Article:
THE question usually lies beneath the surface in any discussion about black-on-black violence in South Africa: Is the black majority, beset by rivalries, really capable of governing? The overtones are racist. Midway through the '80s most such talk centered on widespread anti-apartheid protests, in which 2,500 South Africans, mostly blacks, were killed.
Now the focus is on the brutal fighting in Natal Province, where the vast majority of the nation's 7 million Zulus live. The struggle is between Mangosuthu Buthelezi's Inkatha movement, rural and tribally based, and the more urban and liberal United Democratic Front (UDF) and its ally, the Congress of South African Trade Unions. More than 250 blacks have been killed in the course of the violence since early fall. Several efforts at peace talks have failed.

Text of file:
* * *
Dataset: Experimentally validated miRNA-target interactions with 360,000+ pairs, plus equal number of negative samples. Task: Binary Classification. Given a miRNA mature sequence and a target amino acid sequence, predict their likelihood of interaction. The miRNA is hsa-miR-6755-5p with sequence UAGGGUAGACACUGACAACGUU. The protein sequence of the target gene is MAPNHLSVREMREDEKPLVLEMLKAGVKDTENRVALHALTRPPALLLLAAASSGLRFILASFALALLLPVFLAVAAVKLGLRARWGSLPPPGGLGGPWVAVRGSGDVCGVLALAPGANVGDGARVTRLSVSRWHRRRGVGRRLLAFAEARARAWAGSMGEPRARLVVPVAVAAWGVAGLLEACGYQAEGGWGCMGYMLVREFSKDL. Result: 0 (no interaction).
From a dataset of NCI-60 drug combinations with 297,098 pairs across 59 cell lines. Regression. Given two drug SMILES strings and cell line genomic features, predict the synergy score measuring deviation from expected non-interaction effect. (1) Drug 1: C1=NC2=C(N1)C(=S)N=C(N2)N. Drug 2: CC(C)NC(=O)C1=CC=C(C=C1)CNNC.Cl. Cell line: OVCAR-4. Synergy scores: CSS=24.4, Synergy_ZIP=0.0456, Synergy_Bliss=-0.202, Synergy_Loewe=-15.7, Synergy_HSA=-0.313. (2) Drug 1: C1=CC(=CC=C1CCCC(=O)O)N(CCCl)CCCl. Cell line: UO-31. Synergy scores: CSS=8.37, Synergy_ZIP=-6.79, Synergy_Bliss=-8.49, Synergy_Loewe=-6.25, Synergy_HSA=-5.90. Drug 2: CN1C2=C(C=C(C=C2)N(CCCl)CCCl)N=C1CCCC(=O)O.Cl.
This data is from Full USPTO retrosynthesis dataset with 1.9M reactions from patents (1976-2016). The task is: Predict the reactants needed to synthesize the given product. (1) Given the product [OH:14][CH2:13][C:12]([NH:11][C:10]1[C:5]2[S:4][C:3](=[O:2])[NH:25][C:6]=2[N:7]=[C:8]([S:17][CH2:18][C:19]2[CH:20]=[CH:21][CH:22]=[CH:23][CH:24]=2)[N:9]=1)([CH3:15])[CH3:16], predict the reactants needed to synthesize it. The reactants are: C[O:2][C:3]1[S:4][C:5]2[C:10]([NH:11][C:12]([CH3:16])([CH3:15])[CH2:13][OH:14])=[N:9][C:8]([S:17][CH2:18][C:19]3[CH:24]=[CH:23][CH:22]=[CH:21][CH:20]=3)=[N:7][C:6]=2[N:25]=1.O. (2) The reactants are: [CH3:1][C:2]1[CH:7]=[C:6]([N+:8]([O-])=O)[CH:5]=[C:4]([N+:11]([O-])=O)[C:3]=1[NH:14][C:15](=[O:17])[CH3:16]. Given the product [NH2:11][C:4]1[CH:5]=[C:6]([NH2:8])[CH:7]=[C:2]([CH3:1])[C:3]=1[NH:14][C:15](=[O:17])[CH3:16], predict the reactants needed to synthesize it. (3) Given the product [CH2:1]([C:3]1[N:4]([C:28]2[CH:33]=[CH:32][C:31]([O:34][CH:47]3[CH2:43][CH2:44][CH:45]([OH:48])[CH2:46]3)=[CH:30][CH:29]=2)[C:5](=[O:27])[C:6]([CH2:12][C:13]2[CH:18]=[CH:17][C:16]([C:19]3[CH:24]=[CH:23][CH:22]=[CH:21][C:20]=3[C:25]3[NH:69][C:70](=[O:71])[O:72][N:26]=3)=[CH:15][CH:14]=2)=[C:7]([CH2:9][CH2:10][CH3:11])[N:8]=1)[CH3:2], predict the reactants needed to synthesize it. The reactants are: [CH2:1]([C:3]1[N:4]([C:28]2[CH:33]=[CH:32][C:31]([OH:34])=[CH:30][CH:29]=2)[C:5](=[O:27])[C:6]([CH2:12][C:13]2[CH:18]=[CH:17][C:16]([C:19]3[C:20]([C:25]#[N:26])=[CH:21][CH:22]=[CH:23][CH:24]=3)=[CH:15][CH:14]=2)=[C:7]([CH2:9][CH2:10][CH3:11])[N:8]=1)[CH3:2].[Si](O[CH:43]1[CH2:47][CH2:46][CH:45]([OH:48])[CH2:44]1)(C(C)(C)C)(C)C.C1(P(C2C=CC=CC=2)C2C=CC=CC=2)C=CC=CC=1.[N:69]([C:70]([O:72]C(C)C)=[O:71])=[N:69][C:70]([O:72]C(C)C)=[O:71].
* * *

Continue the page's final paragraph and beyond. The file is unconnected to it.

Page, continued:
Chief Buthelezi, who presides over the Zulu ``homeland'' of KwaZulu, insists his foes are allied with the exiled African National Congress (ANC) and committed to violence. The UDF considers Buthelezi a ``puppet'' of government apartheid forces and claims that its members who have refused to join Inkatha have been killed or terrorized.
One African nationalist concern is that Buthelezi and his Zulu forces might, as a last resort, work some kind of secession of Natal from the rest of South Africa, just as Katanga pulled back from the former Belgian Congo.
At issue is not just immediate political control in the region but how to end apartheid and what to replace it with.
The government is delighted to point to violence in Natal as another reason to move slowly in sharing power.
Violence, while certainly not desirable, has accompanied almost every political revolution over the years: Those who have power seldom like to lose it, while those who might gain it tend to compete for the privilege. In South Africa the struggle is further complicated by added social and racial components.
The fighting in Natal is tragic but in no way justifies continued minority rule in South Africa. The longer South Africa takes to realize this, the tougher the eventual transition to majority rule may be.